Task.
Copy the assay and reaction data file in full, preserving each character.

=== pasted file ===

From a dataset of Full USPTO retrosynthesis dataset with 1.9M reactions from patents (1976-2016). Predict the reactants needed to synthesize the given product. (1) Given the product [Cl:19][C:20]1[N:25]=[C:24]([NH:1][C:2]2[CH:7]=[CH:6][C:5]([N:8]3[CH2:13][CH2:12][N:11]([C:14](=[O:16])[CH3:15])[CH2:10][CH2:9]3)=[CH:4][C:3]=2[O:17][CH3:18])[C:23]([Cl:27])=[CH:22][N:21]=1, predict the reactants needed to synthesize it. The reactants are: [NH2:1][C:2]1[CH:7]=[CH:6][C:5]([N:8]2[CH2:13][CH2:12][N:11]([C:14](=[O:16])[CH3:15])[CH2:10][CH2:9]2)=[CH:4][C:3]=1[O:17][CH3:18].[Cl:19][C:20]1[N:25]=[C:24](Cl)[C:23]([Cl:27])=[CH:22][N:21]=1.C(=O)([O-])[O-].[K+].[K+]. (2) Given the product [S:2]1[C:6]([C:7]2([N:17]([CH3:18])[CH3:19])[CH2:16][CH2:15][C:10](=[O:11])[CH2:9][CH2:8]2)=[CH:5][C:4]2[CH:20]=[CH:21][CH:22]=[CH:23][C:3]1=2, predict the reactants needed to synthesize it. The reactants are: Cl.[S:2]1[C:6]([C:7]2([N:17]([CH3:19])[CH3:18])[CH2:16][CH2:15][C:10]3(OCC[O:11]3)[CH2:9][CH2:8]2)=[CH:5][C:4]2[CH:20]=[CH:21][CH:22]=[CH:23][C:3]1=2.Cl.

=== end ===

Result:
From a dataset of Full USPTO retrosynthesis dataset with 1.9M reactions from patents (1976-2016). Predict the reactants needed to synthesize the given product. (1) Given the product [Cl:19][C:20]1[N:25]=[C:24]([NH:1][C:2]2[CH:7]=[CH:6][C:5]([N:8]3[CH2:13][CH2:12][N:11]([C:14](=[O:16])[CH3:15])[CH2:10][CH2:9]3)=[CH:4][C:3]=2[O:17][CH3:18])[C:23]([Cl:27])=[CH:22][N:21]=1, predict the reactants needed to synthesize it. The reactants are: [NH2:1][C:2]1[CH:7]=[CH:6][C:5]([N:8]2[CH2:13][CH2:12][N:11]([C:14](=[O:16])[CH3:15])[CH2:10][CH2:9]2)=[CH:4][C:3]=1[O:17][CH3:18].[Cl:19][C:20]1[N:25]=[C:24](Cl)[C:23]([Cl:27])=[CH:22][N:21]=1.C(=O)([O-])[O-].[K+].[K+]. (2) Given the product [S:2]1[C:6]([C:7]2([N:17]([CH3:18])[CH3:19])[CH2:16][CH2:15][C:10](=[O:11])[CH2:9][CH2:8]2)=[CH:5][C:4]2[CH:20]=[CH:21][CH:22]=[CH:23][C:3]1=2, predict the reactants needed to synthesize it. The reactants are: Cl.[S:2]1[C:6]([C:7]2([N:17]([CH3:19])[CH3:18])[CH2:16][CH2:15][C:10]3(OCC[O:11]3)[CH2:9][CH2:8]2)=[CH:5][C:4]2[CH:20]=[CH:21][CH:22]=[CH:23][C:3]1=2.Cl.